What to expect at the Cross-border Fintech Conference in London tomorrow
The Cross-border Fintech: Regulation and the Law 2019 conference is tomorrow. Here is what to expect:
The conference takes place tomorrow, 6. June 2019 at Sofitel London St James. The event will provide delegates with the opportunity to discuss current market trends and pressing legal issues pertaining to the future of fintech. There will be a host of professionals, ranging from general counsel, partners, compliance officers, technology officers through to founders, directors and CEO’s.
The day is split into several sections. The morning begins with financial innovations and the legal department, focussing on the implementation of strategies to drive innovation; payments across borders: which explores how to balance purpose with process while reviewing the legal challenges of cross border payments.
Section two focuses on Distributed Ledger Technology. In the late morning the main topic will focus on blockchain and the possible legal issues incurred in participation in blockchain. Talks into the understanding of the growth of crypto-assets, and the legal management of them will follow.
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Section three will look at the challenges that start-ups and financial institutions face with ‘Best practices for investment and acquisition: Valuation and investment for industry growth’ in the afternoon. Diversification in fintech industries will also be examined, advising on how to ensure inclusivity at all levels of a company.
Section four looks ahead to the future of fintech and the legal challenges faced by companies. The mid afternoon discusses Fraud prevention and automation, with e-discovery & AML compliance, due diligence & KYC. Delegates will participate in talks on innovation in finance, and how to distinguish how technological innovation navigates between business objectives and regulatory requirements, as well as how to analyse the latest trends digital regulatory reporting.
Major speakers include Alessandro Portolano, partner at Chiomenti; Kaushalya Somasundaram, Global Head of Fintech Partnerships and Strategy at HSBC; Robin Eyben, partner at Osborne Clarke; Lara Oyesanya, Legal Director of Klarna Bank; andJoy Van Cooten, Head of Legal at ACI Worldwide (EMEA) amongst many more.
Mambu and the UAE’s digital banking journey
Miljan Stamenkovic enjoys the dynamic and constantly evolving world of fintech banking. In his current role as General Manager for MENA for Mambu, Stamenkovic sees opportunity in abundance.
“When I joined Mambu with my team in 2019, we came with the fintech, entrepreneurial mindset and DNA to build and grow Mambu’s business in the MENA (Middle East and North Africa) region. Before 2019, the region used to remind me of a desert, at least in terms of cloud service providers and cloud adoption. But this past year has been a wave of progress.” In November 2020, Mambu opened a new office in Abu Dhabi Global Market, as the region has quickly become a key market for Mambu.
He explains, “There are data protection laws. There are cybersecurity regulations and most importantly, a variety of major tier one cloud service providers that are available. But what particularly excites me here at Mambu is the opportunity to rethink business models together with our clients and really bring them to life. This is where I saw a great fit with Mambu and its composable philosophy.”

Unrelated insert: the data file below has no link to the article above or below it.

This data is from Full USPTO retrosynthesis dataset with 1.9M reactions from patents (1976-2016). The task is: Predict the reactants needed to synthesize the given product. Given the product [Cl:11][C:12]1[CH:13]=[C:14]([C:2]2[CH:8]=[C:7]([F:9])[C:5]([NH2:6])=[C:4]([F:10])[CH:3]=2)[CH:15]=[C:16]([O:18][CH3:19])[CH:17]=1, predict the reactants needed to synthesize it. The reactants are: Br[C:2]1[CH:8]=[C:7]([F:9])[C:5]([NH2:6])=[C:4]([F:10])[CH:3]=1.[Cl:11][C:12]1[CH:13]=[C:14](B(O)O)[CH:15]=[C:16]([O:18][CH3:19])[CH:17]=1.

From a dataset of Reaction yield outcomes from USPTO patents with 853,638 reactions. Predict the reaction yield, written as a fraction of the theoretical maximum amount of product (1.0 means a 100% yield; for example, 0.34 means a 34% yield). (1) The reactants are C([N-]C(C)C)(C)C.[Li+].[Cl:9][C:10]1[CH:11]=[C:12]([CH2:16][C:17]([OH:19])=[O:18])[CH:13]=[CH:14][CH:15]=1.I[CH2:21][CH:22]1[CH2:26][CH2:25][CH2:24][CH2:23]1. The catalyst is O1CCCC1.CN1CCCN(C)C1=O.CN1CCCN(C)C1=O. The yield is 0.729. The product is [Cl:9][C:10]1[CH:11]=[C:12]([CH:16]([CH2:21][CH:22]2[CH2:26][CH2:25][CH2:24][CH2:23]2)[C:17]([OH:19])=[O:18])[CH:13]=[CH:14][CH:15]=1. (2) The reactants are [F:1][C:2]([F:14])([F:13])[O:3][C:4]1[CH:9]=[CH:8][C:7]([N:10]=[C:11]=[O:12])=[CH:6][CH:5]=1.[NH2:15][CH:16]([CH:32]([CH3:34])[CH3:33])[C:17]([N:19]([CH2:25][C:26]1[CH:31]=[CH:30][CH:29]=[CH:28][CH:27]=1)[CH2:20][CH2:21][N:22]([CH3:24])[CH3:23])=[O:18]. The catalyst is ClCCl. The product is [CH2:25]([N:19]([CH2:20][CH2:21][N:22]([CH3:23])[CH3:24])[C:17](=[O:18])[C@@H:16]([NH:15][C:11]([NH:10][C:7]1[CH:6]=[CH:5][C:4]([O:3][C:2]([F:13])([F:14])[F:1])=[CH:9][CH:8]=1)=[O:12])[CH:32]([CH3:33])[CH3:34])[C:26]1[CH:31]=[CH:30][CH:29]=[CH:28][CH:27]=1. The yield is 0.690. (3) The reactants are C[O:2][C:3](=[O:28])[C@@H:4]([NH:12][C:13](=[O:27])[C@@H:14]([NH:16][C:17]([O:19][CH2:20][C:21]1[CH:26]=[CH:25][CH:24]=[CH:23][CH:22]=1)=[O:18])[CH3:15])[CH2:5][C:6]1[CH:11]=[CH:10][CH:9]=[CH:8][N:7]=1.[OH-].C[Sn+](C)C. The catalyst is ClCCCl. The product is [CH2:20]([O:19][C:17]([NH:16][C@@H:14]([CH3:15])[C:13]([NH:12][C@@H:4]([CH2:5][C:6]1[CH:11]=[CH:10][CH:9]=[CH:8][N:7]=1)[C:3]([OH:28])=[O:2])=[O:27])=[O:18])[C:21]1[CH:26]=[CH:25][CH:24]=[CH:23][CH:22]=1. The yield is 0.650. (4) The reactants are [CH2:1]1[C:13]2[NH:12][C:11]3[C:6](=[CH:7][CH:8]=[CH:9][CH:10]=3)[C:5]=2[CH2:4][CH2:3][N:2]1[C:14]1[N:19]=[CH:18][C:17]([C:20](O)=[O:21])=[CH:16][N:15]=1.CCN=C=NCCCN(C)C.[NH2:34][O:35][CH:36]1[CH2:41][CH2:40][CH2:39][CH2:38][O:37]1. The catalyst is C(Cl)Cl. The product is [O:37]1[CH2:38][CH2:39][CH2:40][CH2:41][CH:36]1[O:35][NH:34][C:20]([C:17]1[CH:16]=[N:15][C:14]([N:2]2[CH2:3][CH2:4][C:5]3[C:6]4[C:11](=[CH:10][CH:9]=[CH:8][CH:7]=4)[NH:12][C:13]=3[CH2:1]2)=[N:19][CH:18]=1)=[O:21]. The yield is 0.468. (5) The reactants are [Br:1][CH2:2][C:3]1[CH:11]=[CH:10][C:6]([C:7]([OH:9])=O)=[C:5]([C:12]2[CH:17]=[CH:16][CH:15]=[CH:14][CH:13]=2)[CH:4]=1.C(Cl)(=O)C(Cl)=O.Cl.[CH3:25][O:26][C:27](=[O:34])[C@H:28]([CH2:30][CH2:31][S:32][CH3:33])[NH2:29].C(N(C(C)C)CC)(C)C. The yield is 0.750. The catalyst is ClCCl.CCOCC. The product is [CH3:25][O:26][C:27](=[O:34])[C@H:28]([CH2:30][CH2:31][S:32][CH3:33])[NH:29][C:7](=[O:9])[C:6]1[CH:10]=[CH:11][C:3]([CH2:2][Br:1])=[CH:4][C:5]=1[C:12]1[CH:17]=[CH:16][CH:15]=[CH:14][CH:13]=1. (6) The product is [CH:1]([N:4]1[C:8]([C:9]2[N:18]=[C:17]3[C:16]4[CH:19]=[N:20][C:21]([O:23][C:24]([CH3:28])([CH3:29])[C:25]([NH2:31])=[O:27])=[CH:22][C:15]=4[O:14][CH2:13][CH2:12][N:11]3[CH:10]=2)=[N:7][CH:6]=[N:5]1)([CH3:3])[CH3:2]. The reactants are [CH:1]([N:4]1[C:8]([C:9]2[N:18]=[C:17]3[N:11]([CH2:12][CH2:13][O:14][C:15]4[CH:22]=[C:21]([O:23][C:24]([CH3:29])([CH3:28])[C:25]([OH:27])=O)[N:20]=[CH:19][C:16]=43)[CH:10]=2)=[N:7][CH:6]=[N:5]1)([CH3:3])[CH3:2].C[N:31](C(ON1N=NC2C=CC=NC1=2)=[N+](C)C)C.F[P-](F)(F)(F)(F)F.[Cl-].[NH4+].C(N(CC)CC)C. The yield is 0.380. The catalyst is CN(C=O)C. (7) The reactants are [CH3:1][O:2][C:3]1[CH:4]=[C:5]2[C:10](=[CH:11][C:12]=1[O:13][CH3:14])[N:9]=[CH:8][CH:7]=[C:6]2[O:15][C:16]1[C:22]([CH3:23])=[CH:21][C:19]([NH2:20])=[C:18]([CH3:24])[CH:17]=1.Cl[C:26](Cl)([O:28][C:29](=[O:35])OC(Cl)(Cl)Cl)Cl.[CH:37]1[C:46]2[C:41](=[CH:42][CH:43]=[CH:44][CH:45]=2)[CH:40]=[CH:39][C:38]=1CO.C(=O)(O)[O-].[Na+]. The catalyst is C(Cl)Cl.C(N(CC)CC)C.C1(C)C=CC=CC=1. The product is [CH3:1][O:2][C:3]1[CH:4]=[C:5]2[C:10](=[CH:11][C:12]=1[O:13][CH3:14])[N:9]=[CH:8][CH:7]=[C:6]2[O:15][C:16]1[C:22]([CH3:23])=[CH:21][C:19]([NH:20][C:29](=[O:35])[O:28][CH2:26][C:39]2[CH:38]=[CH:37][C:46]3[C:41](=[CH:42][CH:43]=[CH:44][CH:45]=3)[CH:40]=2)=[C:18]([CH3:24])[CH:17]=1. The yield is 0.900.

Creating a neobank and challenger bank ecosystem has been his ultimate goal. “In my opinion, this actually creates a unique opportunity to partner with some of the best fintechs in the region and build the region’s first and true challenger and neobanks.”
Stamenkovic credits Mambu’s partnership with Banque Saudi Fransi (BSF) for the success that has driven the bank forward in the region. “When I think about all the challenger and neobanks that have grown massively over the past decade,there is one common denominator for all these new initiatives. I would say they really operate like a tech company rather than a bank. - BSF is leading this approach in Saudi Arabia.”
He continues, “This brings a competitive advantage for tech companies. These platforms are each managed individually but can be swapped in and out. And when put together, they actually form the backbone of a company's technology capability. This is why tech companies and banks like BSF actually can get products to the market a hundred times faster than their more incumbent peers.”
The implementation, he stresses, is an evolving process, where each component is trialled and checked and swapped in and out according to its effectiveness. But it’s down to the dynamism of the team on the project to initiate these changes. “As critical as technology is to digital transformation, the DNA of people working on these initiatives is the key to success. At BSF they have a true startup and entrepreneurial mentality.”
He explains that Mambu is helping BSF deliver an entire new banking experience while providing soft core banking services hosted, in this case in Saudi Arabia. “Mambu sits at the heart of BSF's new challenger bank and its technology stack. So, this actually enables BSF to take an entirely cloud native approach, having Mambu at the centre of its ‘Digital Engine’.”
Stamenkovic points out, “Mambu enables banking like a modern tech company. Banks used to be built to last, but today they need to be built to change. And that's what we're enabling here.”